Bacterial infections of the spine are broadly categorized into vertebral osteomyelitis (spondylitis), spondylodiscitis, or epidural abscess. A mortality of up to 20% due to these infections is reported . Bacterial spondylodiscitis and spondylitis are commonly caused by Gram-positive aerobic bacteria, specifically Staphylococcus aureus, with a reported incidence of up to 80% . Other commonly reported pathogens are Escherichia coli (a Gram-negative aerobic bacterium) and Mycobacterium tuberculosis . Anaerobic bacteria, such as Parvimonas micra, are uncommon as causative pathogens in spinal infections. P. micra, a Gram-positive anaerobic bacterial species, is commonly found in the oral cavity and the gastrointestinal tract . It is commonly recognized as an important oral pathogen [3, 4], however, it is very rare in spinal infections: No cases of spinal infections are described outside Australia, France, Spain, Japan, and the USA [5, 6, 7, 8, 9, 10, 11, 12, 13, 14,15]. To the best of our knowledge, no thorough literature review of this rare cause of spinal infection (e.g., spondylitis, spondylodiscitis, or discitis) has been previously performed. This study provides a systematic review of the literature to identify clinical, microbiologic, and radiographic features of the infection, and outcomes after antimicrobial treatment of P. micraspinal infections. The review is preceded by a report of the first published case of P. micraspondylodiscitis in the Netherlands.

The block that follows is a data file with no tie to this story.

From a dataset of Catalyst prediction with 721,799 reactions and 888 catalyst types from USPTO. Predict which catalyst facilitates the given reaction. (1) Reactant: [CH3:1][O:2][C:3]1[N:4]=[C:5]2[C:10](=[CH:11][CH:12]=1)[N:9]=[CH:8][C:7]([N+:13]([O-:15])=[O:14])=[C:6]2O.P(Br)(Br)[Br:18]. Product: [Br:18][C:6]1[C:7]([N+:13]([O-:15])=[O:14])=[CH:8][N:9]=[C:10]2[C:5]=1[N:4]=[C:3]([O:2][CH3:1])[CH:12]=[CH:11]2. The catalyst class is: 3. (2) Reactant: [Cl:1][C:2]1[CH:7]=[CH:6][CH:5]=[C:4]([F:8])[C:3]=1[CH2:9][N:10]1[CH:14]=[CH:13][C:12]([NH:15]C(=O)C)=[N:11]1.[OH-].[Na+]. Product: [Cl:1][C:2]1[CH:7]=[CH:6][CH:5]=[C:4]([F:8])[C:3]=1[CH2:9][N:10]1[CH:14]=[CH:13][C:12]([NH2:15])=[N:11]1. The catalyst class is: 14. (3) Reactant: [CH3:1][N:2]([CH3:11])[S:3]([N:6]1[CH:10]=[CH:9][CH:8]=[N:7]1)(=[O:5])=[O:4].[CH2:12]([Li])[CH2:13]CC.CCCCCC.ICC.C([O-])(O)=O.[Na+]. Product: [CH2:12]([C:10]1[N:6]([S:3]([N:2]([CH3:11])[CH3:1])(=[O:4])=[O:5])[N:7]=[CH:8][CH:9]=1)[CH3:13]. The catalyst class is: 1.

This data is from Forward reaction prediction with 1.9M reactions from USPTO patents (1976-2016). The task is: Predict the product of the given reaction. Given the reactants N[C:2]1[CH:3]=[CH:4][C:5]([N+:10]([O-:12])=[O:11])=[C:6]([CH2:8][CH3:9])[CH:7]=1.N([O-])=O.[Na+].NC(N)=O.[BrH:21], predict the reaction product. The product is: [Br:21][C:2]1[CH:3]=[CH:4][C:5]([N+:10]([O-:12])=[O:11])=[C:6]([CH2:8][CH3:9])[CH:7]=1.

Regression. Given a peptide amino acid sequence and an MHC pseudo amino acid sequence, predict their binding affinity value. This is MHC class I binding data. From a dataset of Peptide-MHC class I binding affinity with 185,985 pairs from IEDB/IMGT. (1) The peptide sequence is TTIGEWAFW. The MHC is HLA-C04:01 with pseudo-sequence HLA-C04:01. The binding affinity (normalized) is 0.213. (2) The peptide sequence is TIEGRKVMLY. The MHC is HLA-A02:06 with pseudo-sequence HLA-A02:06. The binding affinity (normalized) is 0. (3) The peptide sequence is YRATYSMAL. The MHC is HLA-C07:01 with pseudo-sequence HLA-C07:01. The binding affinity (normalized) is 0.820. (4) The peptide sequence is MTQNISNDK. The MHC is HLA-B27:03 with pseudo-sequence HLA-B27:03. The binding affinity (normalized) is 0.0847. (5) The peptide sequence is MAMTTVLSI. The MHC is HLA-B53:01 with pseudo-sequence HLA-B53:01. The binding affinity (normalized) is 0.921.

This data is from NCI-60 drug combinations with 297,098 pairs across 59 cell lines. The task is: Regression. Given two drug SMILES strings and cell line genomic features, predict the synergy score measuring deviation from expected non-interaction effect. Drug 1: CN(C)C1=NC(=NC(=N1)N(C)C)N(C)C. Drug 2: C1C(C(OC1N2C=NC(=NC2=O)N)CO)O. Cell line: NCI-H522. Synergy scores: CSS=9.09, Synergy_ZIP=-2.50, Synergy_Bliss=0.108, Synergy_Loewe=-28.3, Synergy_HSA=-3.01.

A 78-year-old male patient was referred to our tertiary, university hospital outpatient clinic with pain in his right leg. His medical history included a laminectomy of L3-L5, performed 1.5 years before his current visit, because of spinal stenosis as a result of degenerative scoliosis. This procedure was followed by the collapse of the vertebral bodies of L2 and L3 with compression of the right nerve root and spinal stenosis at L3. There had not been any wound problems or other complications after the first procedure. Further medical history included bilateral total hip arthroplasty, revision of the left hip arthroplasty after 19 years, left total knee arthroplasty, hypertension, and ulcerative colitis (without medication). The physical examination showed a lumbar scoliosis with a painful and slightly reduced range of motion of the spine whereas the sacroiliac and hip joints showed a pain-free and normal range of motions. The knee and Achilles tendon reflexes were lower on the right side. Sensation and motor function were normal. The radiographs (Fig. 1) and magnetic resonance imaging (MRI)(Fig. 2) showed degenerative scoliosis with the apex on L2-L3 with the collapse of the vertebral bodies of L2 and L3. Serum markers for infection, 2 months before the presentation at our clinic, were as follows: C-reactive protein (CRP) <1 mg/L, leukocytes 8.8 × 10 e9/L, and erythrocyte sedimentation rate (ESR) 12 mm/h. To exclude a possible spondylodiscitis, as a cause of the sudden vertebral body collapse a positron-emission tomography-computed tomography scan was performed, which showed no clear signs of infection but severe degeneration at level L2-L3 (Fig. 3). We planned a surgical decompression of L2-L3 on the right side with a posterior spondylodesis of L1-L5. During the ambulatory waiting time before surgery, the patient’s symptoms worsened. He was unable to walk and stand because of severe pain in the lumbar spine, without signs of neurological impairment. Four weeks before the onset of progressive symptoms, a broken molar was removed during a dental procedure. The patient interview revealed no alternative explanation for his worsening condition. He was admitted to the hospital, and the date of surgery was advanced. Serum infection markers showed a CRP of 174 mg/L, leukocytes of 11.9x10e9/L, and ESR of 128 mm/h. A new MRI scan showed the previously seen destruction of L2-L3, with an extensive fluid collection in the remaining intervertebral space, paravertebral myositis, and multiple abscesses (Fig. 4). Based on the new clinical situation, a decompression of L2 and L3 and a posterior spondylodesis T12-L5 was performed obtaining deep cultures of tissue and the abscess in the disc space. Vancomycin and ciprofloxacin were started postoperatively. Weakness of the right quadriceps was observed in the first postoperative hours, and a CT-scan (Fig. 5) showed a medial position of both L4 screws. These were replaced by using a revision procedure in the same day. Unfortunately, the weakness persisted in the following weeks. All intraoperative cultures showed P. micra, and the antibiotic treatment was changed to penicillin intravenously (12 g daily) based on the sensitivity spectrum. The pain and infectious signs subsided, and the serum infection markers improved after 2 weeks of antibiotics as follows: CRP 43 mg/L and leukocytes 9.3 × 10 e9/L. The antibiotic treatment was continued orally with clindamycin (600 mg three times daily) for 4weeks. At the last visit to the outpatient clinic, at 1year after surgery, the patient reported only occasional back pain. Blood results as follows: CRP 8 mg/L, leukocytes 8.6 × 10e9/L, and ESR 32 mm/h. Radiography of the spine (Fig. 6) showed unchanged spinal instrumentation and no signs of spondylodiscitis relapse.